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Hockey has been Jacobs' passion from an early age

by Adam Kimelman
Colin Jacobs grew up in the heart of Dallas Cowboys country, but his dream wasn't to be the next Troy Aikman or Emmitt Smith. Instead, Mike Modano and the Dallas Stars were his team, and at the rate Jacobs is going, he could see Modano in his NHL element in the not-too-distant future.
Jacobs, a native of Coppell, Texas, grew up about 20 minutes north of Irving, where Cowboys Stadium used to stand, and his home rink is in Valley Ranch, where the Cowboys' offices are.
Today, Jacobs' office is in Seattle, where the top 2011 Entry Draft prospect plays for the Seattle Thunderbirds of the Western Hockey League. In his second WHL season, Jacobs, a 6-foot-1, 205-pound center, has 6 goals and 16 points in 17 games.
"He's a much stronger man this year so he wins every puck he goes after down low," Thunderbirds GM Russ Farwell told "That's what scouts like when they're watching him. His vision is real good, he plays the point on the power play, he moves the puck around, he's got a real good shot. He's just learning when he can get it through. He's scoring with that consistently.
"You can't teach that competitiveness and stuff and he has that instinctively. There's things he has to learn, but he also has those basic things that come with being a talented athlete and a tough, competitive kid. That's a good combination.
"He gets better every game out," NHL Central Scouting's B.J. MacDonald told "He pays attention to the defensive side at both ends of the rink. He helps out down low. He's learning to use his size much better and has good positioning. He's playing on a low-scoring team, but he's getting more effective offensive instincts each game. He's always around the puck, plays well in traffic and the corners. He's strong on the puck. He should improve as the season progresses and will be one of their go-to guys soon."
He started earning that spot last season. The Thunderbirds' 19 wins were the third-fewest in the WHL, partly because a young team utilized some new players in key roles -- which worked to Jacobs' benefit.
He finished with 13 goals, 26 points and a minus-33 rating, but Thunderbirds GM Russ Farwell said Jacobs was far more effective than his stats show.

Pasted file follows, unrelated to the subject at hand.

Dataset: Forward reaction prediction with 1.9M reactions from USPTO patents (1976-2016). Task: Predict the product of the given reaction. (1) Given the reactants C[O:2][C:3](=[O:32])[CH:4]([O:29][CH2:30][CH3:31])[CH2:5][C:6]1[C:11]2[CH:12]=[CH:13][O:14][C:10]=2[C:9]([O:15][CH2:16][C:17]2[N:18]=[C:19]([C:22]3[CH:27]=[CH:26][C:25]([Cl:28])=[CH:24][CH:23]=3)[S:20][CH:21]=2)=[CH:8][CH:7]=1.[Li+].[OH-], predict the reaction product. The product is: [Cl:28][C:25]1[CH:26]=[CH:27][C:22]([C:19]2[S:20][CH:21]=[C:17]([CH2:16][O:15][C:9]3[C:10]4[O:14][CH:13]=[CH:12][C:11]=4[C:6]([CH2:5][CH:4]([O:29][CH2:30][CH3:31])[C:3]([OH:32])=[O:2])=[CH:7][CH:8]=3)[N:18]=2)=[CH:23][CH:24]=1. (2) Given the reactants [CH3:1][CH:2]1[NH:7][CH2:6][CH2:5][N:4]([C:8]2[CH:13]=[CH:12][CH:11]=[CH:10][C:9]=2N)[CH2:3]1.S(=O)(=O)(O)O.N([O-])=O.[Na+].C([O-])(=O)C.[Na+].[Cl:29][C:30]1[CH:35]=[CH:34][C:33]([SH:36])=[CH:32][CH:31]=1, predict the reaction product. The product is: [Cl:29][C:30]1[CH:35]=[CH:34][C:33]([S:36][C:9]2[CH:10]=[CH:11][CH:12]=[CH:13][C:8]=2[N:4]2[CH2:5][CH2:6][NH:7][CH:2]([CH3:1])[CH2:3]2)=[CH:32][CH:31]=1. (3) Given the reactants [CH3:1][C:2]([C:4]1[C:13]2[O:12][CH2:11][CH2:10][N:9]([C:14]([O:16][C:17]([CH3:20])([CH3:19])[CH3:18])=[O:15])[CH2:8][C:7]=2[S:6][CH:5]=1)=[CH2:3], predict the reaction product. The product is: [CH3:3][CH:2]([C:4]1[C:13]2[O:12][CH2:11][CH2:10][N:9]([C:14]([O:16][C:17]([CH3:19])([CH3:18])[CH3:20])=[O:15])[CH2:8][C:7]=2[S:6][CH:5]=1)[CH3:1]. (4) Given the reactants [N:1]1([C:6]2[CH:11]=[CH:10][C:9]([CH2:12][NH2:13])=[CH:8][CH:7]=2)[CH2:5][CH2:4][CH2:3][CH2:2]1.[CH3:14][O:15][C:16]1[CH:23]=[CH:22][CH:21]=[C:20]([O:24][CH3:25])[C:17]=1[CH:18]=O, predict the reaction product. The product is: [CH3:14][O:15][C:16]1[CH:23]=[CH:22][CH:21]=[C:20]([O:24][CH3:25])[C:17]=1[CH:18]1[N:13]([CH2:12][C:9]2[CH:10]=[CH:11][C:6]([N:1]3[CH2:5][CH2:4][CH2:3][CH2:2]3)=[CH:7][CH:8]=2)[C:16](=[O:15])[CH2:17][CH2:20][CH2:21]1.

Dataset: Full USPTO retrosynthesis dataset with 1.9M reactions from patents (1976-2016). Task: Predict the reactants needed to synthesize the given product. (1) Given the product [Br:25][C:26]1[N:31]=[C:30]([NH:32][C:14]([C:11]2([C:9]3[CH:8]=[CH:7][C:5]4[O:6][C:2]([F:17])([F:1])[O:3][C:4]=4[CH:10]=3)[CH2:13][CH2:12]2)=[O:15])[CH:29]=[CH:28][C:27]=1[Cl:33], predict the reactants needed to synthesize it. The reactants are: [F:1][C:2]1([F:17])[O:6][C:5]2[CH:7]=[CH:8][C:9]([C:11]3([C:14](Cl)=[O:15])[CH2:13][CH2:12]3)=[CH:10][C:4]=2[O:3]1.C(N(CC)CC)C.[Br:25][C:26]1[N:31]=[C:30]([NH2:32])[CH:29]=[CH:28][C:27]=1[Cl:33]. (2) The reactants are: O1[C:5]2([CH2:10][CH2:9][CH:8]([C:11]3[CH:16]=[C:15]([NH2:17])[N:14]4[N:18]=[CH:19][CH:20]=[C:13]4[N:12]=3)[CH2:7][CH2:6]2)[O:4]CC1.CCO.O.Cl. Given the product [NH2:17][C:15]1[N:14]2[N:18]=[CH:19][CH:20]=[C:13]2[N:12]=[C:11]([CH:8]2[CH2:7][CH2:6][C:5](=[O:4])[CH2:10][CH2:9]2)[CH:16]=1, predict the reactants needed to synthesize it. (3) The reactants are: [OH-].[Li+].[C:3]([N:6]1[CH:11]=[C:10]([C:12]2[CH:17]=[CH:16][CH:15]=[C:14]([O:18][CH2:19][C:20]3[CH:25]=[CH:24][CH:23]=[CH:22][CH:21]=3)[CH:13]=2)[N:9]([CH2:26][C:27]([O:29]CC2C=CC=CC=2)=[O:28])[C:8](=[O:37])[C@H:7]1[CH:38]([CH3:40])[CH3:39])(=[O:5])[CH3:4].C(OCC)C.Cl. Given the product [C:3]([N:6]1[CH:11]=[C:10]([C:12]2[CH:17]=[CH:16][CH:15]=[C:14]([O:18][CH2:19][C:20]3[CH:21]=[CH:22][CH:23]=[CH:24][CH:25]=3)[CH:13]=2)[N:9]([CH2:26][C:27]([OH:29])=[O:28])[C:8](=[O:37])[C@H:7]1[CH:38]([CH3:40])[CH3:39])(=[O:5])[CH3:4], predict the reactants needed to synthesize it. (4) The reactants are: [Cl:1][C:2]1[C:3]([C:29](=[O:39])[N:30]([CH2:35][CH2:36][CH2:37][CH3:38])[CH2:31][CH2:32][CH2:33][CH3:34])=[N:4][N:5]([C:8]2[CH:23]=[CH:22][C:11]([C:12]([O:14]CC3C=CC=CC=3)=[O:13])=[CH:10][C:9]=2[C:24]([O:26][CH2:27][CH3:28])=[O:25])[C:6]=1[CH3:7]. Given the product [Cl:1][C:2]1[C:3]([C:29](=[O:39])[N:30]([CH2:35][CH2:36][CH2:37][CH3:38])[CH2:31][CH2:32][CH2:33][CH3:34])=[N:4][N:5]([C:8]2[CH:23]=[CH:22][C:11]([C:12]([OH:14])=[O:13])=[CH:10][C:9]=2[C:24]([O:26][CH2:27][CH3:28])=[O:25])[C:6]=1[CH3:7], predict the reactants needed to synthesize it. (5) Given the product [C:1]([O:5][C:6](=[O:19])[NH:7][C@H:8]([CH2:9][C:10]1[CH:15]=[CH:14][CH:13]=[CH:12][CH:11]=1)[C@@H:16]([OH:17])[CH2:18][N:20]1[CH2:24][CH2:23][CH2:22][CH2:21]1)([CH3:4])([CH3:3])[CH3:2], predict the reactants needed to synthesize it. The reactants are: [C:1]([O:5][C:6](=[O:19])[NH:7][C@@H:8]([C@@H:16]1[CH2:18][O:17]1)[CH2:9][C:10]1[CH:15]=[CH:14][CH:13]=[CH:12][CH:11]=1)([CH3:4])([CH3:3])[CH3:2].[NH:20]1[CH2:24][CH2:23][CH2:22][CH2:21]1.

"Colin got to play lots," Farwell told "He got lots of ice time, got to play in some key situations, got some power-play time. It wasn't a wasted year at all. He's getting some results this year, but last year was a good break-in time for him. Wasn't that it didn't go well, he just didn't have the numbers. He had a pretty successful experience because he got so much playing time."
It's something he needed coming from the small pond of Dallas midget hockey to the ocean-sized Western Hockey League.
"The talent level isn't the best in Texas," Jacobs said. "It's getting there, but it's not like it is in the Canadian towns. It was a big jump. Playing a few games as a 15-year-old (in 2008-09) helped, I got my feet wet. I knew some of the things to expect my first year. It was a pretty big change going from playing against 16-year-olds to playing against 20-year-old men trying to make an NHL team."
That dream started when he first started watching hockey. Jacobs was born about six months before the Stars relocated from Minnesota, making him part of the first generation of kids who can say they've been Dallas Stars fans their whole life. Jacobs was 6 when the Stars won the 1999 Stanley Cup, and fondly remembers the way interest in hockey skyrocketed after Brett Hull scored his famous Game 6 third-overtime goal.
"It had a quite a bit of an impact," Jacobs said. "No one knew what the Stanley Cup was and then they brought it down and showed everyone at the local coffee shops and they realized they won the national championship for a sport, so maybe we should try this hockey thing out, it's pretty fun."
Jacobs was one of those people, and he hasn't stopped having fun.
"I was one of those guys to try it out, stuck with it and loved it and now I'm trying to make a future out of it," he said.
A big part of that future was moving to Seattle. Jacobs said it wasn't an easy decision, but he picked the WHL over NCAA and the U.S. National Team Development Program for a pretty simple reason.
"I looked and saw there was quite a few more guys going to the NHL through the Canadian Hockey League," he said. "At the time I thought the Western Hockey League was producing a bit. My goal is to make the National Hockey League and that's what I chose."
The Thunderbirds chose Jacobs in the fourth round of the 2008 WHL Bantam Draft, but Farwell said he didn't have to do too much convincing to get Jacobs to sign on.
"We met him and there was no hesitation," Farwell said. "Colin is really focused and keen on being a player. ... It was very interesting. For a kid from such a non-traditional center, he knew everything about our league. If a kid's into hockey, they can be really knowledgeable thanks to the internet, and he was. He knew what he wanted. We presented the case and why we thought it was a good option. A lot of times when you're dealing with an American player you're working form scratch ... in Colin's case he knew what he wanted."
That hasn't changed, as Jacobs knows he wants to someday play in the NHL. And from what Farwell has seen so far, he believes that will happen.
"He's our best prospect, a real top-end guy," Farwell said. "I think he's going to be a top pick. ... There's a lot of upside to this guy."
Contact Adam Kimelman at
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